She stood on the corner of an avenue near Badside, surrounded by shacks and hovels slumped to one side or another, broken losers of the war against poverty.  One, her destination, stood firm, a lonely general refusing to give up hope despite his wounds.  No more than six feet to a side, the hinges of its door remained oiled and shiny while wooden skin rotted around it.
       "This can't be it."
       What the shack was to small, the platform behind it was to oversized and out of place.  Stairs led to its surface, one story removed from the surrounding gravel paths.  That would be a place for a fight, packing in spectators to create a smaller and smaller ring of flesh for combatants to do battle in.  The closer the quarters, the quicker the fights; the quicker the fights, the more bets could be made.  It made sense.
       It still didn't match Cagey's description in certain ways.
       He had very specifically said it was indoors, for one.
       It has to be a mage, she thought.  There were enough of them who saw regular people as their playthings.  Maybe it's like Harris's pocket, where he fits all that crap to throw at people.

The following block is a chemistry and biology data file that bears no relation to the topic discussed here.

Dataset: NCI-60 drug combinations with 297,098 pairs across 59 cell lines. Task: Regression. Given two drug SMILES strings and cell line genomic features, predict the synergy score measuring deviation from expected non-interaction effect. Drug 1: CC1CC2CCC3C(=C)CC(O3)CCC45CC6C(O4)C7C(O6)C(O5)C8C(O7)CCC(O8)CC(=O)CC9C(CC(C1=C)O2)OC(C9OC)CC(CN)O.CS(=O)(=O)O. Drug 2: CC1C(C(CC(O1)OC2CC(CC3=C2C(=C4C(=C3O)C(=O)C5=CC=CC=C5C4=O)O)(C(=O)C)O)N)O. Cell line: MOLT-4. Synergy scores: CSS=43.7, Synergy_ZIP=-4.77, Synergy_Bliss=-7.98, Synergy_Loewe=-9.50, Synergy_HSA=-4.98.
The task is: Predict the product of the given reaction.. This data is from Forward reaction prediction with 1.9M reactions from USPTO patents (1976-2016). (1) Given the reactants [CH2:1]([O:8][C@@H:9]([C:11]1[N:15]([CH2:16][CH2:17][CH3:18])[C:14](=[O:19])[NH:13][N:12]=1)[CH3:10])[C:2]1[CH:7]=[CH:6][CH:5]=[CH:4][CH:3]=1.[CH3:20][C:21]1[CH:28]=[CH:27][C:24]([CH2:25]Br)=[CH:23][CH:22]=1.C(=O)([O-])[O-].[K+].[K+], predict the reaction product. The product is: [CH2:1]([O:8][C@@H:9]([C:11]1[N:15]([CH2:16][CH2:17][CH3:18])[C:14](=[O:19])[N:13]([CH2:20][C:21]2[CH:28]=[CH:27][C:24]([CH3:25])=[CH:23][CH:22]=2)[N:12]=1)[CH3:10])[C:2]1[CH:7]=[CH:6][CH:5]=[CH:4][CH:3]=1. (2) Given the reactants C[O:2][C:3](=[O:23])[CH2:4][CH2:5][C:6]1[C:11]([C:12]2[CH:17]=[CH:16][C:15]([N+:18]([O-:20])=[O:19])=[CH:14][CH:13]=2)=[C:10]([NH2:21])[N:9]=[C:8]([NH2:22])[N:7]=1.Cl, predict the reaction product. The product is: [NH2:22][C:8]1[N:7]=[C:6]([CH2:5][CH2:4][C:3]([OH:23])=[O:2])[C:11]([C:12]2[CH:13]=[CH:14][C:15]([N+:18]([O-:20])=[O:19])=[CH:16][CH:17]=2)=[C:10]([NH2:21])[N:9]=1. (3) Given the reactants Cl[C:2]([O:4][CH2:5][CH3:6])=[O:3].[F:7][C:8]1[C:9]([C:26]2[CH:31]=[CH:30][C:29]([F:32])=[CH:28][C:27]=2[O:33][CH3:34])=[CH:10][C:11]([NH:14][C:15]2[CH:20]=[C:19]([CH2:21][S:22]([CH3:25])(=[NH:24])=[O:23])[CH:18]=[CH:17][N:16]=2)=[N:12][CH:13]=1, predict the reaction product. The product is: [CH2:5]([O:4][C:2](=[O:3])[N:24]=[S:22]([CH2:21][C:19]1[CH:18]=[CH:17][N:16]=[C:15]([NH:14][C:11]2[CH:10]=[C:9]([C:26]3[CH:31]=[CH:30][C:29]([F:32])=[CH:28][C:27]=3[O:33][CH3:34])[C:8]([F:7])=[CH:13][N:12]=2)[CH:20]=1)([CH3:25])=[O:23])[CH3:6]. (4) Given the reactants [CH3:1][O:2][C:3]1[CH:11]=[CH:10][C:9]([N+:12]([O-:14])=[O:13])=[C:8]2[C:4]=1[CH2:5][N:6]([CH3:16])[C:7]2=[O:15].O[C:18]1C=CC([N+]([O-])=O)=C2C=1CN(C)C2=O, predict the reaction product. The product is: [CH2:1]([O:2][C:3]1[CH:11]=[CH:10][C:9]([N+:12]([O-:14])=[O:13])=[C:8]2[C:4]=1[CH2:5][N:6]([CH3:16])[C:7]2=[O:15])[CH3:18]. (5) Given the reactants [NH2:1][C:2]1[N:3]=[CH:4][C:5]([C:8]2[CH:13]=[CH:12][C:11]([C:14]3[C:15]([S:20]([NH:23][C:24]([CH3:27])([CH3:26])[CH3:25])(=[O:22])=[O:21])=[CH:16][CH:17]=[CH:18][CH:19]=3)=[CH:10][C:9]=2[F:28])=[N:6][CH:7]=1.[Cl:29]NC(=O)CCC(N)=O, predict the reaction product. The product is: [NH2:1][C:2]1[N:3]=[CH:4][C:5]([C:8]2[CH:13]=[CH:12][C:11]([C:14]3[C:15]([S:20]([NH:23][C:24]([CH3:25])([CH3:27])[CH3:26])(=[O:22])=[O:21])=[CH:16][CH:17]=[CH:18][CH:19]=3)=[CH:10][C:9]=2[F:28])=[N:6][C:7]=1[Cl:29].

Approaching the building, her imagination began to expand on the initial suspicion.  A mage wouldn't need bouncers.  He- of course it was a he- would have given keys to his customers to allow them access.  She would never get in.  Better yet, the door would open into dead space, dragging her into some sort of black hole, a concept she had overheard Matt discuss just enough for it to wreak havoc with her mind.
       She stood before the ratty old shanty house.
       Somewhere in there, a mage was waiting for her.
       Somewhere in there could lay her doom.
       Somewhere in there, her childhood was being replayed.
       Somewhere in there was her supposed first student.